Marquette Wire

St. Baldrick’s event raises thousands for childhood cancer research

Freshman+Joseph+Miscimarra+poses+before+he+gets+his+head+shaved+for+the+St.+Baldrick%27s+Foundation+April+21.+
Freshman Joseph Miscimarra poses before he gets his head shaved for the St. Baldrick's Foundation April 21.

Freshman Joseph Miscimarra poses before he gets his head shaved for the St. Baldrick's Foundation April 21.

Photo by Jordan Johnson

Photo by Jordan Johnson

Freshman Joseph Miscimarra poses before he gets his head shaved for the St. Baldrick's Foundation April 21.

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The Marquette Evans Scholars raised over $16,000 and shaved dozens of heads April 21 in support of St. Baldrick’s Foundation, a charity that sponsors childhood cancer research.

Evans Scholar Madeline Kelly, a junior in the College of Business Administration and lead organizer of the event, said the St. Baldrick’s fundraiser at the university began because a Marquette Evans Scholar was diagnosed with cancer as a child. He had AML Leukemia. He recently celebrated being cancer free for 20 years. Childhood cancer encompasses teenage and adolescent cancer. St. Baldrick’s treats teens as well.

Nine years later, Marquette Evans Scholars have raised $125,000 in support of childhood cancer research.

“It’s one thing to get the money raised … but to have people stand in solidarity with people who lose their hair because of cancer is really awesome,” Kelly said.

For some participants, the annual St. Baldrick’s event is a fun occasion that brings people together. Joshua Steinfels-Saenz, a junior in the College of Business Administration and an Evans Scholar, has shaved his head three times in support of the cause. He’s been gearing up for this year by spending the last year growing out his hair.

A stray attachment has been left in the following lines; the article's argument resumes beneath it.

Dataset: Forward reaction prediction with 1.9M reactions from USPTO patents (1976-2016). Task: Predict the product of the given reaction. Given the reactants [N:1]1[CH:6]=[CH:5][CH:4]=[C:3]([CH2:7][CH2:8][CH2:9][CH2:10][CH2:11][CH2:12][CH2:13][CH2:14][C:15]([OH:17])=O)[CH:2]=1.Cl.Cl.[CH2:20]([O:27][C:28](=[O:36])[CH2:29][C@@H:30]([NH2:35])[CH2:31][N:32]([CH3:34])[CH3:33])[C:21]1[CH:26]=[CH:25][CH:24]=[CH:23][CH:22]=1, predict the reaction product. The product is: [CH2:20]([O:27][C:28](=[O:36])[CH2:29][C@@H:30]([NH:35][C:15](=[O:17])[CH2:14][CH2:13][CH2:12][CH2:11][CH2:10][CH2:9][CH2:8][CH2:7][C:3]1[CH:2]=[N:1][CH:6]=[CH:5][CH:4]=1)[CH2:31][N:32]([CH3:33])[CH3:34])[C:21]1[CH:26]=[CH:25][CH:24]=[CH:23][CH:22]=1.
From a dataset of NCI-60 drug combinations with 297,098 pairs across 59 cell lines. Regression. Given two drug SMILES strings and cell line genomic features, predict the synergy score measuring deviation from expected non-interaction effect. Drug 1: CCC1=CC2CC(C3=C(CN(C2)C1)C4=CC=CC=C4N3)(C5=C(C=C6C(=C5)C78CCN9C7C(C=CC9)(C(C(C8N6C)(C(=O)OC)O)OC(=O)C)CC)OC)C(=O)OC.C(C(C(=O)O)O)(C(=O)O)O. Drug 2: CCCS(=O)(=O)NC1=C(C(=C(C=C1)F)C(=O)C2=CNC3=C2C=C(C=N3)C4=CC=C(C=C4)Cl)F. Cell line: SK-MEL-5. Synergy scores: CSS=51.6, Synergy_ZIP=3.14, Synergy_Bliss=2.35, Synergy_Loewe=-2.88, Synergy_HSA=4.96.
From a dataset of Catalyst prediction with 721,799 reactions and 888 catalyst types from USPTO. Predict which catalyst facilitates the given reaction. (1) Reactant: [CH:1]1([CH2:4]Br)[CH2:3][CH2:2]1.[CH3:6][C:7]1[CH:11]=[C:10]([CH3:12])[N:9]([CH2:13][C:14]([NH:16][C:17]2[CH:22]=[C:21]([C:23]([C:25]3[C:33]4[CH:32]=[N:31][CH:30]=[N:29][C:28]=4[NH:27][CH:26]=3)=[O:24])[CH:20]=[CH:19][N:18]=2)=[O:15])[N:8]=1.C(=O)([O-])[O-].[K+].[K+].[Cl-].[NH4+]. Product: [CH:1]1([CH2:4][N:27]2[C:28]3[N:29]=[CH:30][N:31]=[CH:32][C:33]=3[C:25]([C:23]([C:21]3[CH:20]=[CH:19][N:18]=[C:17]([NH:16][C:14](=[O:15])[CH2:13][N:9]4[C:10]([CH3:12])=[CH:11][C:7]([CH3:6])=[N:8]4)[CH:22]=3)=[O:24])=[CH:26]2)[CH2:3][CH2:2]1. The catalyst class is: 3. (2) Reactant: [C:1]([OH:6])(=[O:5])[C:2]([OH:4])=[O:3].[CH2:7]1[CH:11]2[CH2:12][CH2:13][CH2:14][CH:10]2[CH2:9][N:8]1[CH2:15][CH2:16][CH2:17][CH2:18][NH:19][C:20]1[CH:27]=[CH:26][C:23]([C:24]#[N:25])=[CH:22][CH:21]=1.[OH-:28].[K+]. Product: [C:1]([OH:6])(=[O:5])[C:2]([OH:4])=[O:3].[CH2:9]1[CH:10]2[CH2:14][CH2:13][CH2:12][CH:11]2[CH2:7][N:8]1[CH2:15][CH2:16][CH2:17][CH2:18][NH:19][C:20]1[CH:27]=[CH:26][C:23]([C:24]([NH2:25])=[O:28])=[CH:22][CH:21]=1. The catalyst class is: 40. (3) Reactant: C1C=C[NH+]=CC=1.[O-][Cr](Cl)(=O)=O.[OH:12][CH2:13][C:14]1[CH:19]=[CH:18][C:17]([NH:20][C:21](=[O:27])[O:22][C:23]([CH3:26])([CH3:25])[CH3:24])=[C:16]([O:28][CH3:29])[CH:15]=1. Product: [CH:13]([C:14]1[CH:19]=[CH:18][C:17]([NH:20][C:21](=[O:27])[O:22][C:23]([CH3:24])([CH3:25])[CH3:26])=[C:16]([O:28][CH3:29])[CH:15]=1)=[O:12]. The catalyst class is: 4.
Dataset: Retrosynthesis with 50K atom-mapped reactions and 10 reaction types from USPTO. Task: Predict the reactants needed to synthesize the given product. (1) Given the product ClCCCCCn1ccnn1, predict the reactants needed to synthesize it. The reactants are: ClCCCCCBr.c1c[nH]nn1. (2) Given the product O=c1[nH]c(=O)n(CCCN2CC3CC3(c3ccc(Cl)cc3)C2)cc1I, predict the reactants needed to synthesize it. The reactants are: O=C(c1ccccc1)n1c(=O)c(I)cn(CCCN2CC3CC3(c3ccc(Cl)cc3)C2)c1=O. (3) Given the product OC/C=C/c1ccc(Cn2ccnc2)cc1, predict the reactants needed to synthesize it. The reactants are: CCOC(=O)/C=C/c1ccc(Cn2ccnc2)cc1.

“It’s the spirit of the event where all of us are coming together as a community to do something great,” Steinfels-Saenz said.

For other participants, the annual event is symbolic of a greater cause.

Brendan O’Grady, a sophomore in the College of Business Administration and an Evans Scholar, shaved his head, along with his uncle and two younger cousins, who drove up from Illinois for the fundraiser. O’Grady’s family surrounded him and took pictures.

This wasn’t the first time O’Grady or his uncle, Chris Browne, had their heads shaved for St. Baldrick’s.

“We had a sister and an aunt pass away from cancer. It’s something close to us,” Browne said.

Collectively, O’Grady said his family raised nearly $2,000 for St. Baldrick’s. The participants get people to sponsor them and donate money several months leading up to the event. Then, the participants shave their heads on the day of the event.

“It’s a great cause. I think everyone should do it,” O’Grady said.

The event also raised money through raffles and food sales. Kelly said the money raised goes to funding different grants that support research for childhood cancer.

The National Cancer Institute devotes less than four percent of its budget to childhood cancer research, according to the St. Baldrick’s Foundation’s website. Steinfels-Saenz said St. Baldrick’s is the second leading funder of cancer research besides the government.

The organization funds research that aims to have a big impact on the lives of children with cancer. This includes initiatives that aim to “open high-impact clinical trials for rare disease types,” and fund supportive care for families of children with cancer, according to its website.

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